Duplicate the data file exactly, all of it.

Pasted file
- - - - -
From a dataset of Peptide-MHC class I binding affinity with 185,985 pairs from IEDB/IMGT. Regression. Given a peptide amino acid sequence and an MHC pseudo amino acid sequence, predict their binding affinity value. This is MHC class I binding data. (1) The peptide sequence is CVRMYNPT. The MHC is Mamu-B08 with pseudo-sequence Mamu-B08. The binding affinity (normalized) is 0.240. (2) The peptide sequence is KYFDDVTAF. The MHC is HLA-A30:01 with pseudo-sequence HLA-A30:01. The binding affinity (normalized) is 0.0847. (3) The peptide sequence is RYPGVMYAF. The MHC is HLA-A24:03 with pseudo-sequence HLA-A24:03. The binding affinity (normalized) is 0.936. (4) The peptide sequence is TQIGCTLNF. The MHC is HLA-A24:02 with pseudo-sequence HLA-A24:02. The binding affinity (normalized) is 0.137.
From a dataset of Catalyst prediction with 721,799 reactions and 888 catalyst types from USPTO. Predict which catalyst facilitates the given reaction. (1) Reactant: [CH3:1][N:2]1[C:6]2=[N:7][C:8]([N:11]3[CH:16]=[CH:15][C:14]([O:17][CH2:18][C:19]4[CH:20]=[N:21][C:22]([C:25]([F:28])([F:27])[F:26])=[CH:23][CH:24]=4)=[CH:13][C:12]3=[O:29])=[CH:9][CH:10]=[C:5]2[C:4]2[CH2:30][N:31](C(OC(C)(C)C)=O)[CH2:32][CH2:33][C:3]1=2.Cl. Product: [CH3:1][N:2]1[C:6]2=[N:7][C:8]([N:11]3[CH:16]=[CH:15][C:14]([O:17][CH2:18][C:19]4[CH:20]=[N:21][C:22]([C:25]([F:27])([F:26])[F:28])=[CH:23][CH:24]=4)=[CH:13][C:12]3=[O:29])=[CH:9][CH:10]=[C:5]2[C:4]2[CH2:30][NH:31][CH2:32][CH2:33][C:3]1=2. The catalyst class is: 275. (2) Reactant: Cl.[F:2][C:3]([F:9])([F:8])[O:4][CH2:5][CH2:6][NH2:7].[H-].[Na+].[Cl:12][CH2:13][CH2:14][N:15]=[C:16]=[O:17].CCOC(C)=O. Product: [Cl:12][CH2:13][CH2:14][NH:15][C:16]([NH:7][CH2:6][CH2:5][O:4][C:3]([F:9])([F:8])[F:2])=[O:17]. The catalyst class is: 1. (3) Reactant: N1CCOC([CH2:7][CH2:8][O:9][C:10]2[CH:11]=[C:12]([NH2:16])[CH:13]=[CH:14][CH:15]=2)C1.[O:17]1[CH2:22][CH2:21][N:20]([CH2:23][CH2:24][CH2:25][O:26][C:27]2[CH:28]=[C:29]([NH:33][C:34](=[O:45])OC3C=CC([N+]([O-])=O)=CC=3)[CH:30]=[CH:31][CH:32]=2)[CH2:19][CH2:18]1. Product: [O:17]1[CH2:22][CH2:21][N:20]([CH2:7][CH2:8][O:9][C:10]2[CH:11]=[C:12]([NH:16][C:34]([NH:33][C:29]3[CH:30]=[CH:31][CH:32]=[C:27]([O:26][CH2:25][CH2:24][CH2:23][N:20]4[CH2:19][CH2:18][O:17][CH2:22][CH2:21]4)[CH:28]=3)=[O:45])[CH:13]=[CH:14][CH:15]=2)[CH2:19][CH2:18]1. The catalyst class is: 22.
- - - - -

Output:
From a dataset of Peptide-MHC class I binding affinity with 185,985 pairs from IEDB/IMGT. Regression. Given a peptide amino acid sequence and an MHC pseudo amino acid sequence, predict their binding affinity value. This is MHC class I binding data. (1) The peptide sequence is CVRMYNPT. The MHC is Mamu-B08 with pseudo-sequence Mamu-B08. The binding affinity (normalized) is 0.240. (2) The peptide sequence is KYFDDVTAF. The MHC is HLA-A30:01 with pseudo-sequence HLA-A30:01. The binding affinity (normalized) is 0.0847. (3) The peptide sequence is RYPGVMYAF. The MHC is HLA-A24:03 with pseudo-sequence HLA-A24:03. The binding affinity (normalized) is 0.936. (4) The peptide sequence is TQIGCTLNF. The MHC is HLA-A24:02 with pseudo-sequence HLA-A24:02. The binding affinity (normalized) is 0.137.
From a dataset of Catalyst prediction with 721,799 reactions and 888 catalyst types from USPTO. Predict which catalyst facilitates the given reaction. (1) Reactant: [CH3:1][N:2]1[C:6]2=[N:7][C:8]([N:11]3[CH:16]=[CH:15][C:14]([O:17][CH2:18][C:19]4[CH:20]=[N:21][C:22]([C:25]([F:28])([F:27])[F:26])=[CH:23][CH:24]=4)=[CH:13][C:12]3=[O:29])=[CH:9][CH:10]=[C:5]2[C:4]2[CH2:30][N:31](C(OC(C)(C)C)=O)[CH2:32][CH2:33][C:3]1=2.Cl. Product: [CH3:1][N:2]1[C:6]2=[N:7][C:8]([N:11]3[CH:16]=[CH:15][C:14]([O:17][CH2:18][C:19]4[CH:20]=[N:21][C:22]([C:25]([F:27])([F:26])[F:28])=[CH:23][CH:24]=4)=[CH:13][C:12]3=[O:29])=[CH:9][CH:10]=[C:5]2[C:4]2[CH2:30][NH:31][CH2:32][CH2:33][C:3]1=2. The catalyst class is: 275. (2) Reactant: Cl.[F:2][C:3]([F:9])([F:8])[O:4][CH2:5][CH2:6][NH2:7].[H-].[Na+].[Cl:12][CH2:13][CH2:14][N:15]=[C:16]=[O:17].CCOC(C)=O. Product: [Cl:12][CH2:13][CH2:14][NH:15][C:16]([NH:7][CH2:6][CH2:5][O:4][C:3]([F:9])([F:8])[F:2])=[O:17]. The catalyst class is: 1. (3) Reactant: N1CCOC([CH2:7][CH2:8][O:9][C:10]2[CH:11]=[C:12]([NH2:16])[CH:13]=[CH:14][CH:15]=2)C1.[O:17]1[CH2:22][CH2:21][N:20]([CH2:23][CH2:24][CH2:25][O:26][C:27]2[CH:28]=[C:29]([NH:33][C:34](=[O:45])OC3C=CC([N+]([O-])=O)=CC=3)[CH:30]=[CH:31][CH:32]=2)[CH2:19][CH2:18]1. Product: [O:17]1[CH2:22][CH2:21][N:20]([CH2:7][CH2:8][O:9][C:10]2[CH:11]=[C:12]([NH:16][C:34]([NH:33][C:29]3[CH:30]=[CH:31][CH:32]=[C:27]([O:26][CH2:25][CH2:24][CH2:23][N:20]4[CH2:19][CH2:18][O:17][CH2:22][CH2:21]4)[CH:28]=3)=[O:45])[CH:13]=[CH:14][CH:15]=2)[CH2:19][CH2:18]1. The catalyst class is: 22.